1 growing agribusiness making massive returns for shareholders

With the rocketing share price of Warrnambool Cheese and Butter (ASX: WCB), many investors have been focused on food companies.

The sector has certainly done well in 2013. Aquaculture company Tassal (ASX: TGR) has more than doubled in the last 12 months, as past capital spending pays off. Grain distributor Graincorp (ASX: GNC) has been the subject of a takeover offer.

However, my favourite primary producer for the long term is Select Harvests (ASX: SHV). Select Harvests is an Australian almond producer that is at the end of one of the most impressive turnarounds you’ll see. In January 2013, the shares were trading below $1.40. Shares now change hands for $4.50, an increase of over 220%, in less than 12 months. Even at current prices, the company pays a dividend of 2.6%, fully franked.

Prior to this year, Select Harvest had a string of problems. Before the GFC, Select Harvests simply managed orchards, whereas now the company actually owns the almond orchards. In 2012, the company suffered write downs of about $24 million, leading to an accounting loss for the year. This may have contributed to the low share price.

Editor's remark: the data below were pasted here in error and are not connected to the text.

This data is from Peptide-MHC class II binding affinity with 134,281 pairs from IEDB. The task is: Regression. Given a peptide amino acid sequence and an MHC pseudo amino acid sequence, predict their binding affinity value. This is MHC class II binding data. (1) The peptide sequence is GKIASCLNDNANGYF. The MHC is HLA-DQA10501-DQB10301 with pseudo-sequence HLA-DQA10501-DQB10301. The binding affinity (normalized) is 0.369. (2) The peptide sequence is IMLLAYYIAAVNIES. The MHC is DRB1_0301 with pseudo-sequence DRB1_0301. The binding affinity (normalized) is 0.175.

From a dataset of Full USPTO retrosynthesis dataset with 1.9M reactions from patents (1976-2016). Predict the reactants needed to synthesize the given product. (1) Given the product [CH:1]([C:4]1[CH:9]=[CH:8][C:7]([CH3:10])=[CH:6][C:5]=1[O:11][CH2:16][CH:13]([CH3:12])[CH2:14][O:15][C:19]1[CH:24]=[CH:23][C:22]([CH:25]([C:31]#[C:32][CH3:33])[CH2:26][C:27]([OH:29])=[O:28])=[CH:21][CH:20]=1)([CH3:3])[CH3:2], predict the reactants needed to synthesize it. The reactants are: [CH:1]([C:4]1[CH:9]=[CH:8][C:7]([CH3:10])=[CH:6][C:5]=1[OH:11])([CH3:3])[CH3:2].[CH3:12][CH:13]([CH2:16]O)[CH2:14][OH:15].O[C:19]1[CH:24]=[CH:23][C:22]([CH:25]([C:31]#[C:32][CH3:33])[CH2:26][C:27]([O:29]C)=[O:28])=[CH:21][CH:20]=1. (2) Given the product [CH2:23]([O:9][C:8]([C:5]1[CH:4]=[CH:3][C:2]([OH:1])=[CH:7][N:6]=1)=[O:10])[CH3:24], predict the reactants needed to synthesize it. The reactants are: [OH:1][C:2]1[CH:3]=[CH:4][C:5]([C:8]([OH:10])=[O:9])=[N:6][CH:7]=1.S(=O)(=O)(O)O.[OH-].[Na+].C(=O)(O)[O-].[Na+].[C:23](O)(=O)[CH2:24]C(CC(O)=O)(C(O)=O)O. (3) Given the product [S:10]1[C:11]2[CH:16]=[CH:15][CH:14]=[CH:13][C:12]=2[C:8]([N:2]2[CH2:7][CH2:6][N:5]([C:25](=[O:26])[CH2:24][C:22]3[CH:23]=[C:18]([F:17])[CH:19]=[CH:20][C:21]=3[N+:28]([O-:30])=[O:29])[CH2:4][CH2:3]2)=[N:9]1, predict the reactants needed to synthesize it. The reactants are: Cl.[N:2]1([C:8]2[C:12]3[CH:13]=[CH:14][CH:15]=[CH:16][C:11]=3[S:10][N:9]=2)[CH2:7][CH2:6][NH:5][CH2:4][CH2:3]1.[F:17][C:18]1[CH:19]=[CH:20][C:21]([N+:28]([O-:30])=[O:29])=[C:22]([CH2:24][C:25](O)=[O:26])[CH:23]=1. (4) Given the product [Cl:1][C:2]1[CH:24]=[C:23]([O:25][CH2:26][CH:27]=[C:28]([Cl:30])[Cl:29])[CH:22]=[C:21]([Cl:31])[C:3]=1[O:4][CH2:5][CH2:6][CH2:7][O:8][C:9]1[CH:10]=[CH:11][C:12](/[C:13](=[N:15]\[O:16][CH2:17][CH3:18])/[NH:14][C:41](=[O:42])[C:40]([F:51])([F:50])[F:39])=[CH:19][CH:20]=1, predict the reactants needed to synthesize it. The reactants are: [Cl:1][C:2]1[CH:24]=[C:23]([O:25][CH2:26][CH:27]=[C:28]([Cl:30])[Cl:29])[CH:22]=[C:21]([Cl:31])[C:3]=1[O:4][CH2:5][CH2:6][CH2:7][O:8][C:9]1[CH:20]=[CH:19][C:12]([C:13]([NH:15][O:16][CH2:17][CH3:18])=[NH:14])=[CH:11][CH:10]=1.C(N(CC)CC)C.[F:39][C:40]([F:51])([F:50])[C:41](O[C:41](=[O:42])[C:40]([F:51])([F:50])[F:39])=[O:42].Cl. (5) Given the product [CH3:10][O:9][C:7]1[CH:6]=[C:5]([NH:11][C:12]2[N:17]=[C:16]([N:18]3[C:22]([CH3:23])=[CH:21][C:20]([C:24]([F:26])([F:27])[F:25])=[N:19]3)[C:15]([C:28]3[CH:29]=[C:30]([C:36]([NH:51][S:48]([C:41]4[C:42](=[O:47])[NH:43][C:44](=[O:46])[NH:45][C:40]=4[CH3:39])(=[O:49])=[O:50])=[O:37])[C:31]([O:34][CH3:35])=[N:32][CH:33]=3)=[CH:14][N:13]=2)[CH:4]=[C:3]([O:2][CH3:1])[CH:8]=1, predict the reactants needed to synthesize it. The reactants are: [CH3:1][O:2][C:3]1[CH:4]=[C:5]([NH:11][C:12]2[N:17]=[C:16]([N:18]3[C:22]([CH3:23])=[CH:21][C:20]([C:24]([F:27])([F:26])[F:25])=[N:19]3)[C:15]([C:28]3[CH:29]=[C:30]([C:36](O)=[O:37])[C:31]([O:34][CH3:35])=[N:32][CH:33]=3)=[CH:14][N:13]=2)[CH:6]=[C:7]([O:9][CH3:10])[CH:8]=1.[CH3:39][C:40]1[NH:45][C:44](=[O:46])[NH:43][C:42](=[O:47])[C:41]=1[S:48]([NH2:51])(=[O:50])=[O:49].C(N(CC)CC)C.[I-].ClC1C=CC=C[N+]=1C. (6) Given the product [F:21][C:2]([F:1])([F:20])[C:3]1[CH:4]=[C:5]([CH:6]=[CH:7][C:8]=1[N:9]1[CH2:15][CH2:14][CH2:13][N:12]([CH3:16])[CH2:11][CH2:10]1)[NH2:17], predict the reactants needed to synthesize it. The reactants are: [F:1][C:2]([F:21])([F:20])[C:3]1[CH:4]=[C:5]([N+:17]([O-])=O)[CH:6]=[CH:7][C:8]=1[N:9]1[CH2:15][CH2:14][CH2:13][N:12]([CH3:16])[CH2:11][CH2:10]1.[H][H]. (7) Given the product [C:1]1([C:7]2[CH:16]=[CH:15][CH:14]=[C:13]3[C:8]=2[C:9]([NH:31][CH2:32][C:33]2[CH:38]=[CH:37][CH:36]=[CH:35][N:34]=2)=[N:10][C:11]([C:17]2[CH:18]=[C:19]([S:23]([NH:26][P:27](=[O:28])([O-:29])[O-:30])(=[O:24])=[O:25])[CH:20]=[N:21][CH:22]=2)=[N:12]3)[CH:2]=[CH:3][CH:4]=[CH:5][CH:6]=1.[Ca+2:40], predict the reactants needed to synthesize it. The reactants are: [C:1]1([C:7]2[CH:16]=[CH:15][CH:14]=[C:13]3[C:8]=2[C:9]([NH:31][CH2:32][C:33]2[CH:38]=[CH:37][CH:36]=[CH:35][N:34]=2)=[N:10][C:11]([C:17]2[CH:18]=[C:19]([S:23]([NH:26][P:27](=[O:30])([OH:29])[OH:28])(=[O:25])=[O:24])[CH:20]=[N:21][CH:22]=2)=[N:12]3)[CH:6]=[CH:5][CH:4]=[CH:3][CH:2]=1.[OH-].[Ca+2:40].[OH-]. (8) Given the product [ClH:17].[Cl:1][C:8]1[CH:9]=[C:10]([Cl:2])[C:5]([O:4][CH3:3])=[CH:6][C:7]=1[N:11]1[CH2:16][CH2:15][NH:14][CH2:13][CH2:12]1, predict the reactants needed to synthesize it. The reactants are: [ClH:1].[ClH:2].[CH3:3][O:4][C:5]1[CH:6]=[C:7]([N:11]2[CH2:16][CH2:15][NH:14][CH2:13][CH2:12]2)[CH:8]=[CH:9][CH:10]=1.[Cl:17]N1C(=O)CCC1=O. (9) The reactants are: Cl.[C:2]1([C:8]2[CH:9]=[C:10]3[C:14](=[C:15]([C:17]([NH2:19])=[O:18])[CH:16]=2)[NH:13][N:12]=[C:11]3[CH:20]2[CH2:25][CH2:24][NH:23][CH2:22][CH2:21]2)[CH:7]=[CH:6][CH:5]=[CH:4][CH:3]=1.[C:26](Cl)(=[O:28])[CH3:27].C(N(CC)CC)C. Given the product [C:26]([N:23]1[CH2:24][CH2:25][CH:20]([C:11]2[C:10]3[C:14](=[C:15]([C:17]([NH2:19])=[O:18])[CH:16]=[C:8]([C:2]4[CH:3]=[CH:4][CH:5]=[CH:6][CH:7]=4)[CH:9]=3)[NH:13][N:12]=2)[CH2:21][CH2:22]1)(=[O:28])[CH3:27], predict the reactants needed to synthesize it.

Underlying profits doubled in FY 2013, although the company still carries more debt than is ideal — part of the reason I didn’t buy shares when I should have. The number of acres of almond trees controlled by the company has consistently increased, and the company now boasts over 11,500 of almond-bearing acres.

Shares in Select Harvests are fairly rationally priced at the moment (the best time to buy would be when bad weather ruins a crop). However, when that does happen, I’ll be jumping on any opportunity the market gives me. This is because demand for almonds is flat or growing, whereas the production process has become more expensive in the USA, the main producer other than Australia.

Honeybees are required to pollinate almond trees. In the USA, beekeepers have been losing their bee colonies at an alarming rate due to a phenomenon known as colony collapse disorder (CCD). Possible causes of CCD include pesticides and herbicides or the Varroa mite. However, the cause is not known with certainty.

Foolish takeaway

In recent years, CCD has not impacted American beekeepers as severely as it did in 2007-2008. However, Australia has never suffered CCD on anywhere near the same scale as the USA does regularly. In a global industry, Australia’s relatively successful beekeepers give Select Harvests a competitive advantage.

Almond trees take over a decade to reach maturity. When supply fails to meet demand, there is not much that can be done about it in the medium term. Select Harvests could be in the position that almond prices continue to go up, just as it is increasing production significantly. For this reason, the company definitely deserves a spot on your watch list.

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Motley Fool contributor Claude Walker (@claudedwalker) does not own shares in any of the companies mentioned in this article

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